Japan is a completely different experience. I experienced the modern fast paced life of Tokyo and the slow and calm lifestyle of Kamikochi. Everyone can find something that suits their interests in Japan. One of the most exciting things I found in Japan was HOT coffee in their vending machines. It’s the little things in life that excite me the most sometimes. I was there for 10 days in late September through early October. My boyfriend and I visited Tokyo, Kyoto, Nara, and Kamikochi. These are my top five experiences from the trip.
1.Kamikochi Onsen and Hiking
Location: Kamikochi, Nagano Prefecture, Japan
Kamikochi is a beautiful mountainous area of Japan. Also known as the “Japanese Alps”, high peaks surround the town and the Azuza river runs right through the middle of the valley. There are many hot springs in the area as well. If you are looking for an Onsen (Japanese bath house/hot springs) experience then I highly suggest visiting Kamikochi. I stayed at the Kamikochi Onsen Hotel for a night. After we settled in, the hotel served us a traditional 10 course Kai-Seki meal and then we soaked in the hot springs for a bit. The next day, we walked along the hiking trails (very flat) near the river and grabbed a great udon lunch at the main building/bus station.
The area is famous for growing apples. As you travel to Kamikochi you can see apple orchards along the way. There is a gift shop that sells these apple crisp wafers. BUY THEM. And bring me some too. If you’re looking to escape the city life of Tokyo for a while, I highly recommend staying in Kamikochi for at least a night.
HOW TO GET TO KAMIKOCHI FROM TOKYO
Getting to Kamikochi from Tokyo is a bit of a trek – around 3-4hrs of travel time. We took a train from Shinjuku Station to Matsumoto Station. From Matsumoto Station we took another train to Shinshimashima Station. Then finally we took a bus from Shinshimashima Station to Kamikochi that dropped us off near the Kamikochi Onsen Hotel. At Matsumoto Station, you can buy a ticket that includes the train ride from Matsumoto to Shinshimashima and the bus ride from Shinshimashima to Kamikochi.
Location: Shinjuku, Tokyo, Japan
In Toyko, we stayed at the Nishitetsu Inn Shinjuku. Shinjuku is the business district of Tokyo and has a thriving nightlife scene. Omoide Yokocho is the yakitori alley in Shinjuku. At night, all the small yakitori shops open up and begin grilling, filling the alley with smoke and wonderful aromas. We had to walk around for a bit before we found a seat, but the food was grilled right in front of us and was worth the wait. After dinner we walked over to the Golden Gai (Kabukicho). It is an area made up of six alleys lined with bars. Drinks for everyone! We ended up chatting with some local Japanese people as well as a couple from Brooklyn. At night, you’ll always find something to do just by walking around Shinjuku. There are live street performers, arcades, and lots of shopping. Watching people come in and out of Shinjuku Station is pretty entertaining as well. The flow of people never stops… An average of 3.5 million people go in and out of that station everyday – it’s organized madness.
3.Japanese Baseball Game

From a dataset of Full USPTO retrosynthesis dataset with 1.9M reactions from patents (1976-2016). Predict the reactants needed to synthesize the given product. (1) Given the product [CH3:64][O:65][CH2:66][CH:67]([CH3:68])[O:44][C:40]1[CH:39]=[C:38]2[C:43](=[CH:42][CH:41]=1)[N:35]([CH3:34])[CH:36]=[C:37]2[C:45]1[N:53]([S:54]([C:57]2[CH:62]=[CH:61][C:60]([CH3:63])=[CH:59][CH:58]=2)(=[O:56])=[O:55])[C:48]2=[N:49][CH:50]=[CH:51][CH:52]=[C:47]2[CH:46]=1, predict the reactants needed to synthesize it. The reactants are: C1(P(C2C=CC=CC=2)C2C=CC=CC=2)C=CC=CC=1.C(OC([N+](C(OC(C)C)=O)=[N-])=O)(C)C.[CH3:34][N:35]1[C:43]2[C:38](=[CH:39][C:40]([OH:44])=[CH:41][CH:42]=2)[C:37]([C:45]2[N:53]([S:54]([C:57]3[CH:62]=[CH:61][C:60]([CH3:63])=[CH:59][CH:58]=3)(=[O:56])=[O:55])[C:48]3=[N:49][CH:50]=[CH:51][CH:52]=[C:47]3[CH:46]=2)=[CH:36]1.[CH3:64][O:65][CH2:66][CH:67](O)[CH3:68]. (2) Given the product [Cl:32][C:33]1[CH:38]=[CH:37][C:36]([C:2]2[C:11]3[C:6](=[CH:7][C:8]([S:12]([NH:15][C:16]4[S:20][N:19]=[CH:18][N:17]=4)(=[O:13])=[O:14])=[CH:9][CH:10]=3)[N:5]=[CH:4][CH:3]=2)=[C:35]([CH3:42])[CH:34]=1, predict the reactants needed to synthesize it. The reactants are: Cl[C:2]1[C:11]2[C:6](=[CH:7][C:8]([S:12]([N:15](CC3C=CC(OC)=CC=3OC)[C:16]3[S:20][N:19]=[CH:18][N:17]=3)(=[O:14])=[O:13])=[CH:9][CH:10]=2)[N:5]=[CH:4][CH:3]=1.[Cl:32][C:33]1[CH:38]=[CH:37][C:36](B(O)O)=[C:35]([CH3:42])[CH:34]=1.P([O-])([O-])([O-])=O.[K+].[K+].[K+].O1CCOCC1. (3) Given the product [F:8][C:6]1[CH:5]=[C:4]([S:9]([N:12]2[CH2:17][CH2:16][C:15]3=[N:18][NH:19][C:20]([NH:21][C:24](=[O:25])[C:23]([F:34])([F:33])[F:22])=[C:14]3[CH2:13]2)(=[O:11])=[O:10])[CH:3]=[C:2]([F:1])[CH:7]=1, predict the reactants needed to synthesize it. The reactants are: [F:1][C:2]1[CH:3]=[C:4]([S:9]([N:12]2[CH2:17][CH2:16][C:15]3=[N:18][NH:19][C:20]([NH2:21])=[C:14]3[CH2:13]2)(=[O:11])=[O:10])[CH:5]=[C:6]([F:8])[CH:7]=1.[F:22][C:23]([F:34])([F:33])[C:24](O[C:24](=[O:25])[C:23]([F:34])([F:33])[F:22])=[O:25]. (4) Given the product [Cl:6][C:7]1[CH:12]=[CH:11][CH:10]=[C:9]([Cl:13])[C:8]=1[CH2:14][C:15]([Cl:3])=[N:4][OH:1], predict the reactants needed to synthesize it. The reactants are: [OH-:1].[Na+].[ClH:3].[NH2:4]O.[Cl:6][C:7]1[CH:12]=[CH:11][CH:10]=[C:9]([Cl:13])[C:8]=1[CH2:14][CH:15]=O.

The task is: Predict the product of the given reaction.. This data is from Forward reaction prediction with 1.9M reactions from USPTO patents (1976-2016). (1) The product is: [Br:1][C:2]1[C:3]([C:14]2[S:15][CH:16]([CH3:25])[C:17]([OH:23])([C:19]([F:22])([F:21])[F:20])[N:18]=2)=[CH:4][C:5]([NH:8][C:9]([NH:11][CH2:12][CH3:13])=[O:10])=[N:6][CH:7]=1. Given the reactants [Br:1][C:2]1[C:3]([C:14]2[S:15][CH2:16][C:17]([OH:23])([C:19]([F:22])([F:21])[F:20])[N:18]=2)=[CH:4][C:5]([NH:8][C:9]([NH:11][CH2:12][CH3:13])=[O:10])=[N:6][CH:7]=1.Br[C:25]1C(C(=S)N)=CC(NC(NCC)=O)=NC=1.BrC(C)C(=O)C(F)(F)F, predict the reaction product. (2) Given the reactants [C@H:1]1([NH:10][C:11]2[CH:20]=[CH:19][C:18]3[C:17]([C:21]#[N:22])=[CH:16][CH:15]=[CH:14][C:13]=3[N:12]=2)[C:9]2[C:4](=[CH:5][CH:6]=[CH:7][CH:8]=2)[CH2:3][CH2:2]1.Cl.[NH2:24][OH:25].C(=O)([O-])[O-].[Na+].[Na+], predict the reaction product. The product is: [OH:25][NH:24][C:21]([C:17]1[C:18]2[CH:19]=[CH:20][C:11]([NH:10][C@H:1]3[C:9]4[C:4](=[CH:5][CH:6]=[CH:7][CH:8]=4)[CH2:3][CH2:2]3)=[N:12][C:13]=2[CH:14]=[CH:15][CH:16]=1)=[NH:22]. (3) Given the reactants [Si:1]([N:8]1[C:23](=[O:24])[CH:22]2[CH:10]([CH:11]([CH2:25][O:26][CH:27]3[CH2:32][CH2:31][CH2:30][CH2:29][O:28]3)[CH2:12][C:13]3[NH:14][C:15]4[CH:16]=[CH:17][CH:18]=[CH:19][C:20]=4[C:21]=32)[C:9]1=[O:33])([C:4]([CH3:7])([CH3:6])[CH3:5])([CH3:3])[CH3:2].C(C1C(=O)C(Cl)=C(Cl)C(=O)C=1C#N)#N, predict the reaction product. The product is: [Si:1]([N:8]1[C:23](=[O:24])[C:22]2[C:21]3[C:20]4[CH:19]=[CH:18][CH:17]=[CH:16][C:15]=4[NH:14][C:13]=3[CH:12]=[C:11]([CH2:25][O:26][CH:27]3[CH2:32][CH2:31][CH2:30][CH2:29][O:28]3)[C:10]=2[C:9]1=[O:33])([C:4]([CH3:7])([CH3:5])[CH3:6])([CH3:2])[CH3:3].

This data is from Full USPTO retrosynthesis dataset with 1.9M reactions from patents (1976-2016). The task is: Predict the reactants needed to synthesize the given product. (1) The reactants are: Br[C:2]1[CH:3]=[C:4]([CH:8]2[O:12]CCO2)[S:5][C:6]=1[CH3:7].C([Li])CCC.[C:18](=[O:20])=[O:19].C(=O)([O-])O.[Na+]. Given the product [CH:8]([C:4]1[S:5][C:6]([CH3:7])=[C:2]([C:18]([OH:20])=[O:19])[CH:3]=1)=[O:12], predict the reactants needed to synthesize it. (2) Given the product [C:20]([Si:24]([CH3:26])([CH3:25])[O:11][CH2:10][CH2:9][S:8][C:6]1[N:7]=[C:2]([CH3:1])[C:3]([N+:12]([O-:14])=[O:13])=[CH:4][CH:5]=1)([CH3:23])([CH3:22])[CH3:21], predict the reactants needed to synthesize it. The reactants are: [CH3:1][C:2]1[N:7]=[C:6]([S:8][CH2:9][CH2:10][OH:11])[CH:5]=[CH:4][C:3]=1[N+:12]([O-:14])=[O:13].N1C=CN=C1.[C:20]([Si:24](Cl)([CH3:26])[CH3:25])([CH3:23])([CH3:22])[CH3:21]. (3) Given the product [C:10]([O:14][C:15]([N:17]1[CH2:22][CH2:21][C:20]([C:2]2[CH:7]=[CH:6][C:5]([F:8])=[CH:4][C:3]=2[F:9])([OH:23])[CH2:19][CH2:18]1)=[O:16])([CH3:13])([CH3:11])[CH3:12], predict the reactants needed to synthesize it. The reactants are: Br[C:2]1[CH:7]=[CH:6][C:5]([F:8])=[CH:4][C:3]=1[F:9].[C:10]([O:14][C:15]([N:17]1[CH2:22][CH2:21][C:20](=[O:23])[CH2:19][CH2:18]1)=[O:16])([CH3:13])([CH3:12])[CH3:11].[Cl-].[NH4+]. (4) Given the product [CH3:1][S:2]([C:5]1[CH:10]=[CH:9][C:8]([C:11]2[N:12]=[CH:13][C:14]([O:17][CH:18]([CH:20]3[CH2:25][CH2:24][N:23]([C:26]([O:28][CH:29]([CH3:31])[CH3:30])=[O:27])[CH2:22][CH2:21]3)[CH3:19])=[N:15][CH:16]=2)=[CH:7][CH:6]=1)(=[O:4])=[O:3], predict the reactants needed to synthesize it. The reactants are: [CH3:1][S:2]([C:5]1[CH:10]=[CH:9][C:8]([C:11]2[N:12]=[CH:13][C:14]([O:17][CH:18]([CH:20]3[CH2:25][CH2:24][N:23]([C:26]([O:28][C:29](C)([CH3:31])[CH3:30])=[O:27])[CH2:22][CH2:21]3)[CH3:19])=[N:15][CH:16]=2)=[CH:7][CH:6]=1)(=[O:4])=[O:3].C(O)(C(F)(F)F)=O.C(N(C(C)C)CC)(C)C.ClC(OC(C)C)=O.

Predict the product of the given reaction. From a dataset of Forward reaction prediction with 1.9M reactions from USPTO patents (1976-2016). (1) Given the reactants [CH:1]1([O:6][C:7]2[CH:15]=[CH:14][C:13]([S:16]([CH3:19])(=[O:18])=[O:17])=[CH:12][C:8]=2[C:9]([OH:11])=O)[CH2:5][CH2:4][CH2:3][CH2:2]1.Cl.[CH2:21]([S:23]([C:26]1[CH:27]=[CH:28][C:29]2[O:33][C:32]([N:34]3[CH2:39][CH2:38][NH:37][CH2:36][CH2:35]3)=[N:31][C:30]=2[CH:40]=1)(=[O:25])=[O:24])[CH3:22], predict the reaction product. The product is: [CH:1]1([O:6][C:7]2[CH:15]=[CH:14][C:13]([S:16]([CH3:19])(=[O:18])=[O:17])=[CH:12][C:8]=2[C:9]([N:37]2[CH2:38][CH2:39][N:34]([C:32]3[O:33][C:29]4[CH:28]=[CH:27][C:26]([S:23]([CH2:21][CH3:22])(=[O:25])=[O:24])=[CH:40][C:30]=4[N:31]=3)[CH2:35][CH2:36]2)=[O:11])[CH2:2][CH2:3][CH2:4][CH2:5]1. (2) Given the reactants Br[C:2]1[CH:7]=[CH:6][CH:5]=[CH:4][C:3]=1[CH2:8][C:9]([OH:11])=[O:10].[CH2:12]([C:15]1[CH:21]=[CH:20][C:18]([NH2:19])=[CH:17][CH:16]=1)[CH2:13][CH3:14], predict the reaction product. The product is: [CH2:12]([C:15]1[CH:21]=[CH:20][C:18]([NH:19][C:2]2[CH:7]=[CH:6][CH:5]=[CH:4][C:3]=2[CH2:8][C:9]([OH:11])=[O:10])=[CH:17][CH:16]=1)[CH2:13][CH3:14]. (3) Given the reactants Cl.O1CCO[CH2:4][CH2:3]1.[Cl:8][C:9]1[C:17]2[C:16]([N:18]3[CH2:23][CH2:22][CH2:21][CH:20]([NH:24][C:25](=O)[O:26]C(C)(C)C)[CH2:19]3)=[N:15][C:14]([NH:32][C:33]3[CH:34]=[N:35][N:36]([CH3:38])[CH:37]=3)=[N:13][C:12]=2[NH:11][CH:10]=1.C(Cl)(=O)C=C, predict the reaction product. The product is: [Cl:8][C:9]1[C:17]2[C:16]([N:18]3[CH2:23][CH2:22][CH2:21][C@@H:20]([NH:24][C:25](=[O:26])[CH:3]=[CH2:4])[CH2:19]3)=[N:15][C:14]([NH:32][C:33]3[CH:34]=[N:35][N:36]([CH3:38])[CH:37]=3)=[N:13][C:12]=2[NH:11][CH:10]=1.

I highly suggest you attend a Japanese baseball game if you can. It’s completely different from the MLB games in America. They synchronize their cheers and cheer for the entire game. Don’t they get tired? I attended a Hiroshima (Carps) vs. Tokyo (Giants) game at the Tokyo Dome. Definitely felt left out because I didn’t know any of the cheers haha. Buy your tickets in advance because they sell out fast.
4.Tsukiji Fish Market
Location: Tsukiji Fish Market, Tokyo
The new location is now in Toyosu and is called the Toyosu Fish Market.
We went to the Tsukiji Fish Market around 9am one morning. This was actually the last day the Tsukiji Inner Market was open to the public. Lucky me! The Inner Market is where the fishmongers actually sell the fish they catch. The Outer Market is where the restaurants and tourist shops are. The Tsukiji Outer Market will remain open but the Inner Market has moved to Toyosu. As I walked through the Inner Market I saw giant tuna, fresh shellfish, eels, squid, octopus, and so much more. In the Outer Market, I waited about an hour outside a sushi restaurant in the rain. Finally, my six piece meal arrived and I dug in. The seared salmon and seared tuna melted in my mouth. I’ve never tasted anything like it. Surprisingly, it was pretty inexpensive – only 50 yen for a meal for two! The Inner Market is interesting if you want to experience how people buy and sell fish for a living. However, I’d prefer to spend my time in the Outer Market and eat some of the best sushi in Japan.
Nara is a gem of a city. I almost didn’t go to Nara but I’m so glad I did. I went to Nara as a day trip out of Kyoto. Most people come to Nara to see the famous Nara deer. You get to pet the deer… where else in the world are you able to pet and feed wild deer?! There are vendors that sell deer crackers that you can feed to the deer around Nara.
Nara has historical significance in Japan. It was the capital of the country from 710 CE – 784 CE before the capital was moved to Kyoto. Many of the monuments are listed as UNESCO World Heritage sites. The Todaiji Temple is shown below and is the world’s largest wooden building. One of Japan’s largest Buddha statue (15m tall) is housed inside this temple. The enormity of the structure and the Buddha statue blew my mind. The engineering and construction is incomprehensible. How did they manage to build such a structure without modern construction technology. Unreal.
How to get to Nara
To get to Nara, take a train from Kyoto Station to Nara Station. It’s about a 45 minutes train ride.